Tom Bihn bags: All about the red, white and blue, while being green
Tom Bihn created his first bag when he was 10 years old. Since then, his company has worked to make and ship its American-made bags in an environmentally friendly and energy efficient way.
By Scott Leslie, UPS Upside contributor on 1/30/2013
The brand tag on every Tom Bihn bag reads "Portable Culture," and that's the founder's philosophy. The care labels strongly reinforce this with the Latin phrase "Siquid mantica non capit, domi relinquendum est." Roughly translated, "If it doesn't fit in your bag, leave it behind." But chances are, their extensive product line of backpacks, camera bags, laptop bags and messenger bags will allow you (or your canine pal – dog bags are also available) to tote nearly anything.
Bihn designed and produced his first bag when he was about 10 years old, beginning his mission to make the best bags on the market for people who are always on the go. "For me," Bihn says, "a bag is almost like an icon. You get to put your stuff in there and hit the road, [and] we get to come along on all those trips in a little way."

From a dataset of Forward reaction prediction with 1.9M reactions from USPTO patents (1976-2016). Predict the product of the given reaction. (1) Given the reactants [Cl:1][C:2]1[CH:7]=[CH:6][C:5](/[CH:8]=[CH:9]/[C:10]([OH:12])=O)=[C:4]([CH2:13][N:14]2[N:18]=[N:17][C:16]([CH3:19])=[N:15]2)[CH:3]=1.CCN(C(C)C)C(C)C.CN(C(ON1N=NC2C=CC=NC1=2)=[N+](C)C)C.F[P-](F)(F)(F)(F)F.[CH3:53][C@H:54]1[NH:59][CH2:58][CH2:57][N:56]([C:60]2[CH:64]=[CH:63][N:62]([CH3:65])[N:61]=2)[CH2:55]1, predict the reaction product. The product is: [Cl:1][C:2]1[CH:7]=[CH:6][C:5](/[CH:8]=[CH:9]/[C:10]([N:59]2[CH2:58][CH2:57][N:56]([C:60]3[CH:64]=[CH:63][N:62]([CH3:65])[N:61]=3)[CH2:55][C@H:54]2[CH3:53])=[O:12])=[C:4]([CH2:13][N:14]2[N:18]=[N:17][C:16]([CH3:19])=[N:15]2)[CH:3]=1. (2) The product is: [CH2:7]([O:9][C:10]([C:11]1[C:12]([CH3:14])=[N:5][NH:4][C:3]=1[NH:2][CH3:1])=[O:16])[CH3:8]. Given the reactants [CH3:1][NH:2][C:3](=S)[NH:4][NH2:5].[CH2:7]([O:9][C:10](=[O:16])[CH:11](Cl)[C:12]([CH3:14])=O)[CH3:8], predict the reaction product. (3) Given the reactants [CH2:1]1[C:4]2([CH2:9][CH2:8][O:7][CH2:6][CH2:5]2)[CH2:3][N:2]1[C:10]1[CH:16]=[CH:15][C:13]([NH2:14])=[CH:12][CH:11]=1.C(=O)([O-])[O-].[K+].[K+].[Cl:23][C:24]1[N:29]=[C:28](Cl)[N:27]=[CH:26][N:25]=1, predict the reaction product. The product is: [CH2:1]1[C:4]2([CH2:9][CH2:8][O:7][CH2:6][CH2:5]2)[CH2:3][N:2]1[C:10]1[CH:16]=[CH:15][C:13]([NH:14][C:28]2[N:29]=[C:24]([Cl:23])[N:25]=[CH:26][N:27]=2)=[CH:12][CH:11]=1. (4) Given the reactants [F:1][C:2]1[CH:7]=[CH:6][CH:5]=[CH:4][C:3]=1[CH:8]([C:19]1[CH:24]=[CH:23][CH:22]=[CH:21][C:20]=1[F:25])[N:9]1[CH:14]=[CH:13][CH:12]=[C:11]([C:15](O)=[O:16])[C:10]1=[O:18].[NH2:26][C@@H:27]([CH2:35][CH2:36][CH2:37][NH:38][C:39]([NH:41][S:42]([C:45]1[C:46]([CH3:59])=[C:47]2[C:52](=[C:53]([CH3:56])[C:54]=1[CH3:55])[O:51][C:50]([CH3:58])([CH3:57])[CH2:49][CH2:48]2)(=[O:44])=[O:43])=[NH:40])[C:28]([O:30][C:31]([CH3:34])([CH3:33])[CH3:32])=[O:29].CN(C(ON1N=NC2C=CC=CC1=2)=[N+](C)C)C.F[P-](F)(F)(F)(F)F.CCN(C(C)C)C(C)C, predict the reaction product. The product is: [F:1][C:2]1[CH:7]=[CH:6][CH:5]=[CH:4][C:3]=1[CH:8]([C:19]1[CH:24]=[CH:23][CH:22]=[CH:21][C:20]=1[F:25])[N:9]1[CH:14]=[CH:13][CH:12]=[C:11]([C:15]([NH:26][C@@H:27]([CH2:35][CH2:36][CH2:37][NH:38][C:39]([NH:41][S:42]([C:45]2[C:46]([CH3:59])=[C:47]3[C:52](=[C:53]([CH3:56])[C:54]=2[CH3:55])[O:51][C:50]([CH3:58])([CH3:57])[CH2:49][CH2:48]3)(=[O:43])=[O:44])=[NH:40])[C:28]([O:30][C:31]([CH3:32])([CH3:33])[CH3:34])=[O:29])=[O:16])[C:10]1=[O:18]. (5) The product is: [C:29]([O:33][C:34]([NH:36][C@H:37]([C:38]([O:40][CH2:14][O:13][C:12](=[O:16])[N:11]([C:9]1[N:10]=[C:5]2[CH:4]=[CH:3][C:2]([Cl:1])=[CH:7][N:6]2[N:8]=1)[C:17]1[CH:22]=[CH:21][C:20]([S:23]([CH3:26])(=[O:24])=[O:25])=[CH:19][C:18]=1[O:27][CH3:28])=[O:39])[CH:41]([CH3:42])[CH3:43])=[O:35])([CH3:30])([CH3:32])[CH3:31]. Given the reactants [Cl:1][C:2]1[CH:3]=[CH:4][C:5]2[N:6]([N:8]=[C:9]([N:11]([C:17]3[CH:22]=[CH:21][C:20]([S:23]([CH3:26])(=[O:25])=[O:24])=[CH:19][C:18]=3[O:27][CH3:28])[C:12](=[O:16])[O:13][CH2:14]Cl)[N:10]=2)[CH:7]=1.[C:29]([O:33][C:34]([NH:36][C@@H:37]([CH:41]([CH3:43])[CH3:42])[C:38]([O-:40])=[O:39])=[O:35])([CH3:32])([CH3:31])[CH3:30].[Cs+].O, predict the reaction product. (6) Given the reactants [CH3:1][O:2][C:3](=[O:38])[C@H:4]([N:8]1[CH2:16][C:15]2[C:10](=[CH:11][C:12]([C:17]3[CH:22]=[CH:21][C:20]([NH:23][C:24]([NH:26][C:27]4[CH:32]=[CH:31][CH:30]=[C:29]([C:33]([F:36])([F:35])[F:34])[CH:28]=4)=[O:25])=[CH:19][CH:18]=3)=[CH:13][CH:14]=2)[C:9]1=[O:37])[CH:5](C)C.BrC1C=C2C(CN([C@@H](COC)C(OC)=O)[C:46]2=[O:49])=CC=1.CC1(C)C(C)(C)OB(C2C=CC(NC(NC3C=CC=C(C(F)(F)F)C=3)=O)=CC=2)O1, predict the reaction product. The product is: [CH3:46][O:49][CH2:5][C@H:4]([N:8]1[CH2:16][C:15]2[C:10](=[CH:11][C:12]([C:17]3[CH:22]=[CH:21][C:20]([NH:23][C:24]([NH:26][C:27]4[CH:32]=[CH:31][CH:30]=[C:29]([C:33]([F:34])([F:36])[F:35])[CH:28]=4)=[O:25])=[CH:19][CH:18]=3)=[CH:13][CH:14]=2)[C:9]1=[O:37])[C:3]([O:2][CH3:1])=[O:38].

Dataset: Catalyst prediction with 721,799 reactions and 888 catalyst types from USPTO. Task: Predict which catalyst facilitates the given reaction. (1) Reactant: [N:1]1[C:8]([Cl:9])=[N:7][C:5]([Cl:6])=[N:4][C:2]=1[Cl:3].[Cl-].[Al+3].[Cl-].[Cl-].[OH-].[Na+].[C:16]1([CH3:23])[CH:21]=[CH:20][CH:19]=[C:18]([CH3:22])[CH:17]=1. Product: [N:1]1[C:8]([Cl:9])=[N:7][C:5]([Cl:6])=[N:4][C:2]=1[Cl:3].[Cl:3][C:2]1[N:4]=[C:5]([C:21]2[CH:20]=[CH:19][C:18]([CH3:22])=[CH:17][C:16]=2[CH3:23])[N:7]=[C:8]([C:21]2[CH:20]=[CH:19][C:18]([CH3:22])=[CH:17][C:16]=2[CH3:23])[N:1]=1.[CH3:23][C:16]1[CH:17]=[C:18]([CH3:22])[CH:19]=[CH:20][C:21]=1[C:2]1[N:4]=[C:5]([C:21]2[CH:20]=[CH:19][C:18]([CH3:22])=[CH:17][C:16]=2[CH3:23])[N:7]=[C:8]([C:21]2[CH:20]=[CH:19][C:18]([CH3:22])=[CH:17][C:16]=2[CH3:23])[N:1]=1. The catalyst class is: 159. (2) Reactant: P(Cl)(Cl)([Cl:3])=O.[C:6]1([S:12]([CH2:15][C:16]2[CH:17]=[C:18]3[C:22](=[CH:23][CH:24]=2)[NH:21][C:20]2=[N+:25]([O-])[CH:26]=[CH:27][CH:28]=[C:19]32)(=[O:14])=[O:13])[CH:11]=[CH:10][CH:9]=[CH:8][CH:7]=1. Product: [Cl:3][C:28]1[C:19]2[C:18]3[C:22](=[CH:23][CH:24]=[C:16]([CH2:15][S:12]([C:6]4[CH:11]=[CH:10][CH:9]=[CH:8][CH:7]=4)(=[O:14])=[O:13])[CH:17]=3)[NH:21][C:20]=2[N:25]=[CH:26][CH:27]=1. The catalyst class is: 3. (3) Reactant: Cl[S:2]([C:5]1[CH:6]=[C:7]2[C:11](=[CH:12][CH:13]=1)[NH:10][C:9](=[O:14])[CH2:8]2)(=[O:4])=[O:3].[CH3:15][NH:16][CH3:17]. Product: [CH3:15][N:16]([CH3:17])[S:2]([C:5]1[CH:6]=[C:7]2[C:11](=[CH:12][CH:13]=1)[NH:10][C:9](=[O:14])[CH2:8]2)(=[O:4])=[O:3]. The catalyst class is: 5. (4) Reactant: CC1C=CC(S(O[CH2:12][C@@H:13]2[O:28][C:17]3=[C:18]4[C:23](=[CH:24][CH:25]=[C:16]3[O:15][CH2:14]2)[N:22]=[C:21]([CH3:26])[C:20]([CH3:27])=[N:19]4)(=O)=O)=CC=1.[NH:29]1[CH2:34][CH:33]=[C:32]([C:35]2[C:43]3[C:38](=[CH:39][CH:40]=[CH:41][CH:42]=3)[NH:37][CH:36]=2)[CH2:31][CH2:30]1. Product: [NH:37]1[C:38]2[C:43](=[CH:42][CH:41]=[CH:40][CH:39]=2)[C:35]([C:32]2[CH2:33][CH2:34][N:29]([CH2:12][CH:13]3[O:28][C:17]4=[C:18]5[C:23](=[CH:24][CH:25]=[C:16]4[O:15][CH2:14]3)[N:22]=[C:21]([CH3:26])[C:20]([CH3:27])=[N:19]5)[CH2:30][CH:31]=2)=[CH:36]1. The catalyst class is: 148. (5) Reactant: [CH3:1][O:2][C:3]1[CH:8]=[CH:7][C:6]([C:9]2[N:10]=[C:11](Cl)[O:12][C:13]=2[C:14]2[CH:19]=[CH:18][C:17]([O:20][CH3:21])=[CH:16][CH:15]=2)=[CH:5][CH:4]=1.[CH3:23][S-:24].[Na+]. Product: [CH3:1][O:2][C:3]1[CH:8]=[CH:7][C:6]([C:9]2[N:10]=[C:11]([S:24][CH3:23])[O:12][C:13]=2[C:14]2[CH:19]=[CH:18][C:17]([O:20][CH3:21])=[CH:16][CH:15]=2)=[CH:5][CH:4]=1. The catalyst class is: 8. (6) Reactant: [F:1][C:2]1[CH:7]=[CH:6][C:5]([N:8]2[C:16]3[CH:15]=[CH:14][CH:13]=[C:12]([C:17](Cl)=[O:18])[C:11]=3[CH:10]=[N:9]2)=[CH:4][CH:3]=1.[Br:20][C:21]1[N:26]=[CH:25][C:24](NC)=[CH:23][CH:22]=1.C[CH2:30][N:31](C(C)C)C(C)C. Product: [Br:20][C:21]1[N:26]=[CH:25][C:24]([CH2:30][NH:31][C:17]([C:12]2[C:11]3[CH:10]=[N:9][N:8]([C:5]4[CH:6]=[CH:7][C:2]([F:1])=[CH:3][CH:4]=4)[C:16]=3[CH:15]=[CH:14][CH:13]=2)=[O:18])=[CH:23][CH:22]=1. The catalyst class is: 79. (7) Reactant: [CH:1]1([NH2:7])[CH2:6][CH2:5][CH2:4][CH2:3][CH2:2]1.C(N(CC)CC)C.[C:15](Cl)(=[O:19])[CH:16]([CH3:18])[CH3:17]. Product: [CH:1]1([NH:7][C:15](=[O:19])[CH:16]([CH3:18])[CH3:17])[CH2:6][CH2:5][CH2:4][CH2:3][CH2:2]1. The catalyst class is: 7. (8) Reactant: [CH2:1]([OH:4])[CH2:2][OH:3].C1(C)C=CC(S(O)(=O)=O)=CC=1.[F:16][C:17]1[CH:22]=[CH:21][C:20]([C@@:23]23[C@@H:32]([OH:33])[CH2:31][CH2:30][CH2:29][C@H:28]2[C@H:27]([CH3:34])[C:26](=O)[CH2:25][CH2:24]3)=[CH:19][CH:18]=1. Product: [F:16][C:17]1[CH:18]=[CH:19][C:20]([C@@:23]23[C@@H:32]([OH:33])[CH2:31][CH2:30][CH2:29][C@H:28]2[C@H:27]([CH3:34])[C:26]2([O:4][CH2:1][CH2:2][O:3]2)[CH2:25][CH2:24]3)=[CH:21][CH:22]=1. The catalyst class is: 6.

So what's special about Tom Bihn?
- None of the bags has wheels. The primary reasons are quite simple: Wheels are useful only on smooth surfaces and they (and the requisite associated hardware) add significant weight to bags.
- The company's entire line is made in the United States, mostly comprised of American-made materials.
- The company's main facility in Seattle runs almost entirely on renewable energy.
Partnering with UPS, Tom Bihn ships every order via UPS carbon neutral. The company pays a little extra to ship the bags, and carbon "credits" are purchased to offset the emissions generated by the shipping process.
Going the extra mile
Tom Bihn has its shipping and packing materials certified as environmentally friendly in the UPS Eco Responsible Packaging Program. The boxes aren't just made of recycled cardboard. They also are right-sized (preventing use of excess materials) and crush-tested to prevent product damage. This is especially crucial, as there's no environmental benefit if a flimsy package is damaged in transit and requires a replacement shipment.
To learn more about how UPS helped Tom Bihn become more environmentally friendly, watch this video. Or learn more about how logistics can make your business more sustainable.